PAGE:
Would you buy a used car from this man? The answer depends on whether he looks like you, researchers believe.
We are more likely to trust people who look like us, psychologists told the British Science Festival yesterday — even though we find them less attractive.
Researchers tested how willing players of a game were to entrust money to strangers whose faces they could see on a computer screen. They found that players were more trusting when those faces had been digitally manipulated to resemble their own.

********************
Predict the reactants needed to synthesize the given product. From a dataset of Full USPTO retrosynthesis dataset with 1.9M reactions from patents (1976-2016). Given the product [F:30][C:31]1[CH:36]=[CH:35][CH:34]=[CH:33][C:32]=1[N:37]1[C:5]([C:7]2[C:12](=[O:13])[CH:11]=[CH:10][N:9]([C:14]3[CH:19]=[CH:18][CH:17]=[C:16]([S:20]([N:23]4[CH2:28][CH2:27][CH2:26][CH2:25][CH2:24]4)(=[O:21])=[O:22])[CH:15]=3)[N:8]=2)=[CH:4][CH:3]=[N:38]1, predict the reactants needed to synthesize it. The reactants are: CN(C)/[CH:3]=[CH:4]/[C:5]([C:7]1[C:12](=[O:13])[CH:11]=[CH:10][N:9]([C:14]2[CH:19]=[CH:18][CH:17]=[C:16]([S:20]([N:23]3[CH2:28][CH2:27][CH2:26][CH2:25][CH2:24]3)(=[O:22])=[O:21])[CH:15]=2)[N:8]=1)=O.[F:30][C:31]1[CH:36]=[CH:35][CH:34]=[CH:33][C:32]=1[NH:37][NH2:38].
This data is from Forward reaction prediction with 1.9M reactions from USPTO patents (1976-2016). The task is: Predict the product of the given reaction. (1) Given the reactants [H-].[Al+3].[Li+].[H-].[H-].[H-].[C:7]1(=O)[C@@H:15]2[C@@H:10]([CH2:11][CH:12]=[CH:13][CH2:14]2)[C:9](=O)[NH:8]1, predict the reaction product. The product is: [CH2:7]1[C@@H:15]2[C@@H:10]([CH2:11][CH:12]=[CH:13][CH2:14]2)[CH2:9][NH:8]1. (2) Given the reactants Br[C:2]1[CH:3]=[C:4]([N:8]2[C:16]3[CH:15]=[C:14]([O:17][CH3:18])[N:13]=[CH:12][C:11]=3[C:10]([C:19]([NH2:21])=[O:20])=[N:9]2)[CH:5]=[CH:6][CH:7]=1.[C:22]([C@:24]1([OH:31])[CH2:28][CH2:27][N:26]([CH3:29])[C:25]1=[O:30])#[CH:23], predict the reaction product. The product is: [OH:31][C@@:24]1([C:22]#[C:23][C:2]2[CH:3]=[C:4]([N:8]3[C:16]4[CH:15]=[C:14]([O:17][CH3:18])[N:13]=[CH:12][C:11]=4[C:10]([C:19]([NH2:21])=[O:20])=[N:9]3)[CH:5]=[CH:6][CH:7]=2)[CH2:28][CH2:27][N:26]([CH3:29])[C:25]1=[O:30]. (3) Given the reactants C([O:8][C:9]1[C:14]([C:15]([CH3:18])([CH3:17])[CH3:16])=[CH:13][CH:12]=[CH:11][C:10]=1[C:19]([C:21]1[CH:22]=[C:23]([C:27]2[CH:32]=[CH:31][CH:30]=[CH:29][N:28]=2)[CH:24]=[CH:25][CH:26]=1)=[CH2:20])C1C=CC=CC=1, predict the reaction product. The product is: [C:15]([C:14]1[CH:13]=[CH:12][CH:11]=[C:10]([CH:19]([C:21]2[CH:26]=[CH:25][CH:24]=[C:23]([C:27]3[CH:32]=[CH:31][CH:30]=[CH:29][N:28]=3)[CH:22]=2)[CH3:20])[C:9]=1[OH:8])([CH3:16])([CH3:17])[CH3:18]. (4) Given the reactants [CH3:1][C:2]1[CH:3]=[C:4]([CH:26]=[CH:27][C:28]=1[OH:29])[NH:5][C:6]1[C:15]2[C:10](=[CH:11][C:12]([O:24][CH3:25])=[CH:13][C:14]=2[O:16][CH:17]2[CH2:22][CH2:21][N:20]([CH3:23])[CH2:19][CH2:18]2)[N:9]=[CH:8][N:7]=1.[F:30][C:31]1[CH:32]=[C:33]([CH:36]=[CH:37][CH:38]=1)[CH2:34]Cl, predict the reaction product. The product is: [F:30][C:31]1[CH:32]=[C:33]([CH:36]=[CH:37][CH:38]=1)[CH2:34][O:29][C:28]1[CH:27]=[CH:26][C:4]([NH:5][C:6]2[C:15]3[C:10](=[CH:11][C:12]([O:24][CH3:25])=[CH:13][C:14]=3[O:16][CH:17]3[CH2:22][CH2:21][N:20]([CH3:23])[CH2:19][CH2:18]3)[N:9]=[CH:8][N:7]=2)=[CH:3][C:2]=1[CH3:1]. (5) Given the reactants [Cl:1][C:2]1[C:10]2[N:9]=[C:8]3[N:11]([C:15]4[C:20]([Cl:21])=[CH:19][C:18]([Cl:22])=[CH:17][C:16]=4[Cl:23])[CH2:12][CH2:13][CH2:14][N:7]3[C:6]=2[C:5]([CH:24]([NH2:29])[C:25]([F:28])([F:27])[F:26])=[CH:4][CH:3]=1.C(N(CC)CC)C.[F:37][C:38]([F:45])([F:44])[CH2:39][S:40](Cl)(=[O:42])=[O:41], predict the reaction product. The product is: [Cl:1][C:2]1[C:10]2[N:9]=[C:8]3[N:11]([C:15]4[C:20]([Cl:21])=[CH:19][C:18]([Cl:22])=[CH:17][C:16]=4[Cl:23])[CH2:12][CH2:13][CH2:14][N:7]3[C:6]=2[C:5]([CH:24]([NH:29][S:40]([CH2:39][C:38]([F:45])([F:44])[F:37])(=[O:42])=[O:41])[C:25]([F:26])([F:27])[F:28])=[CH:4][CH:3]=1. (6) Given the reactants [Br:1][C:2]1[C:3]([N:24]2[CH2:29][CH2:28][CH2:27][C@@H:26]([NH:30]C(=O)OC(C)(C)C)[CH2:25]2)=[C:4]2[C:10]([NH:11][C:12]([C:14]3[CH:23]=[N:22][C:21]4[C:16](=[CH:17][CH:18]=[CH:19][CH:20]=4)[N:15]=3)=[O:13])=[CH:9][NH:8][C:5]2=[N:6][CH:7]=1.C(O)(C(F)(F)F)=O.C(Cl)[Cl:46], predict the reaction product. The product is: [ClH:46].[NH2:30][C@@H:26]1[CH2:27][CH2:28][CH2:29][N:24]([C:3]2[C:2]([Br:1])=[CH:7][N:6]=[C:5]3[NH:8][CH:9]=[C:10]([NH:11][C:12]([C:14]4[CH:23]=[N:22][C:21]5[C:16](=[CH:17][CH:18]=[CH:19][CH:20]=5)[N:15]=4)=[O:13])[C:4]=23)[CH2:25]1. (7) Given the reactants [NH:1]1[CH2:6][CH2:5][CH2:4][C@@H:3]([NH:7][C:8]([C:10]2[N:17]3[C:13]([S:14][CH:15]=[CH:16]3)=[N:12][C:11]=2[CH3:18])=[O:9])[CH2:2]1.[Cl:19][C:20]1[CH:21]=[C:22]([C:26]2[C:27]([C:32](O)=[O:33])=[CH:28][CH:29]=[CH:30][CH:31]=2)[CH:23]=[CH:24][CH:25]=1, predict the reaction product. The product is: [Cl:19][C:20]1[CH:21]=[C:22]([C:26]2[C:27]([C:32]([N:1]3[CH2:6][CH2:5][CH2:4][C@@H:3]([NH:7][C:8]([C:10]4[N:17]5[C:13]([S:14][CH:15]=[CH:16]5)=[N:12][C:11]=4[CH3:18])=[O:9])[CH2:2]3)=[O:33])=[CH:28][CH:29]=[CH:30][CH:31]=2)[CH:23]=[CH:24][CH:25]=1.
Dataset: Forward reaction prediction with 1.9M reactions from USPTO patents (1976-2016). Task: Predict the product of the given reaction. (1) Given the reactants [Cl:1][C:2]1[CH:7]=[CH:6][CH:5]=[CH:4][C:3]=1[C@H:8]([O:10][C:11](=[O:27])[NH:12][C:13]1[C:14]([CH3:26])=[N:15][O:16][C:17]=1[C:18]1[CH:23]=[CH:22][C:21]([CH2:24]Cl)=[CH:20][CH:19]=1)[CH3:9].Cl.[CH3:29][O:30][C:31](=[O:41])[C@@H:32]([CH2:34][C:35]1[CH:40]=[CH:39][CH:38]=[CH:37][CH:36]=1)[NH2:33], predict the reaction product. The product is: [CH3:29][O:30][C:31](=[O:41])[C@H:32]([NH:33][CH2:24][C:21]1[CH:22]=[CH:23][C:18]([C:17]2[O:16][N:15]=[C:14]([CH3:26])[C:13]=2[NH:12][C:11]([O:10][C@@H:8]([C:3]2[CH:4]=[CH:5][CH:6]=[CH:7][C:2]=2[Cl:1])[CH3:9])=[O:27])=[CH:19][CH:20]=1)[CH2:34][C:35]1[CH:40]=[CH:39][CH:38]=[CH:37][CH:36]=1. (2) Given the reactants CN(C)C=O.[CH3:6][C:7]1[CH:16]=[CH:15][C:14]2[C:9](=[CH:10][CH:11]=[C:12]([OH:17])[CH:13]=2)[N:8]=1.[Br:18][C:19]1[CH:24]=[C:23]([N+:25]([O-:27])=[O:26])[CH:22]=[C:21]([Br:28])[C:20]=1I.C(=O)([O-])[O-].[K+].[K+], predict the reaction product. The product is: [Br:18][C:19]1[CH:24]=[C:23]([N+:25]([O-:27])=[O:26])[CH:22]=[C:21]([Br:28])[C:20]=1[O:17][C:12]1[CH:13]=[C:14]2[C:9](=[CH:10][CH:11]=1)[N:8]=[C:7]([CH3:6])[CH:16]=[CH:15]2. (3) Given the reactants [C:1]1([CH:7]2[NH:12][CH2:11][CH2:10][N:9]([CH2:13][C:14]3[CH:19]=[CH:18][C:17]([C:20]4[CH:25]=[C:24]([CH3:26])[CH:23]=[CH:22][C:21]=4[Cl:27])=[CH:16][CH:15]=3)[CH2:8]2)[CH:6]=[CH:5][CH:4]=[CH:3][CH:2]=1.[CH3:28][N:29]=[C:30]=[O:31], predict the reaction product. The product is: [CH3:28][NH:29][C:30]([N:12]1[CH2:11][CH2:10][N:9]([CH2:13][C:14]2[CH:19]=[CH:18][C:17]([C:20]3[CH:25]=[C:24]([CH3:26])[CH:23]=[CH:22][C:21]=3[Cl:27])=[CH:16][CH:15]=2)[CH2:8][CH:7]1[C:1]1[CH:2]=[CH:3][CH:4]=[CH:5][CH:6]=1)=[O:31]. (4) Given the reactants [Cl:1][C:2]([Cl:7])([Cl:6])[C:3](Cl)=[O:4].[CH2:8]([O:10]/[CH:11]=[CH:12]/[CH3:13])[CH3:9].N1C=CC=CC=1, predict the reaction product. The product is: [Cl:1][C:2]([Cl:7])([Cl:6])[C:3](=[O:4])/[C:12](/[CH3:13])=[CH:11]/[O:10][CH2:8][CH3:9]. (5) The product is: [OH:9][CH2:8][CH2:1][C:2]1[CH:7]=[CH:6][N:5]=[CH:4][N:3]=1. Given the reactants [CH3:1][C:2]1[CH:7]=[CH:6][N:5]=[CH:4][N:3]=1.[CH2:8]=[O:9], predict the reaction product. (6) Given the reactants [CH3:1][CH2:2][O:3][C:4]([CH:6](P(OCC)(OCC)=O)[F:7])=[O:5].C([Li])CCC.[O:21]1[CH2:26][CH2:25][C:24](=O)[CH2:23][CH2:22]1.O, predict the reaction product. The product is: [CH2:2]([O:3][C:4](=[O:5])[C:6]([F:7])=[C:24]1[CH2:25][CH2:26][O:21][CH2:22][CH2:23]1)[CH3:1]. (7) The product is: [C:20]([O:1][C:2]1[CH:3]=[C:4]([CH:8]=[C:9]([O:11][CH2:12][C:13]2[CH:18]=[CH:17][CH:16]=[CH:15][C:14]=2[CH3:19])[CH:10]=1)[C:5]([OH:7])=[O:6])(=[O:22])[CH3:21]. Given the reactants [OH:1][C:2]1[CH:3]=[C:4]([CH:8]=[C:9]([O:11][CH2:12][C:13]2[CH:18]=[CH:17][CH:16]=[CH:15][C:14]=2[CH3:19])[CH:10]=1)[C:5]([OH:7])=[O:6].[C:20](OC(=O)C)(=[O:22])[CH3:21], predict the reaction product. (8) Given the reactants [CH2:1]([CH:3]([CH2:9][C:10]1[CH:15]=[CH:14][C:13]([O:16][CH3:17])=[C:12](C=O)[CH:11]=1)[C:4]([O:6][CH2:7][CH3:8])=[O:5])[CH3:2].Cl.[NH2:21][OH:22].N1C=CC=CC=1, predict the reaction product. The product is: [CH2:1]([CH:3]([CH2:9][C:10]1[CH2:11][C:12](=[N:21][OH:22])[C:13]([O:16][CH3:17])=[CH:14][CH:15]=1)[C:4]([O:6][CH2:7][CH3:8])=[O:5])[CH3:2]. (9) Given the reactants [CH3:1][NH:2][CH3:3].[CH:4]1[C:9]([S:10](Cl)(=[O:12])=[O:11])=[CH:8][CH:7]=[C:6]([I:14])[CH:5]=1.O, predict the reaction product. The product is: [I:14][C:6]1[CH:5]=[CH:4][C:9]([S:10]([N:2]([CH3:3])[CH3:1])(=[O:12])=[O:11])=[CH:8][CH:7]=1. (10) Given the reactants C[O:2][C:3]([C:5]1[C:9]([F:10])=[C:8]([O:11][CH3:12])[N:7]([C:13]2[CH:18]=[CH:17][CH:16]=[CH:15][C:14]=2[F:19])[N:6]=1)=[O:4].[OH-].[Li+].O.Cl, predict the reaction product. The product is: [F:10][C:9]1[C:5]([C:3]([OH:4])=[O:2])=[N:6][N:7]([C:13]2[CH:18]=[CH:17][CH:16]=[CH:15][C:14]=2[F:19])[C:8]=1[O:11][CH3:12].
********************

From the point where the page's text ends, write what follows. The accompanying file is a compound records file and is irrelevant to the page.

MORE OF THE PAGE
“Normally they trusted people about 50 per cent of the time. But when the faces were changed to look like them, they trusted 73 per cent of the time,” said Lisa DeBruine of the University of Aberdeen, who conducted the research.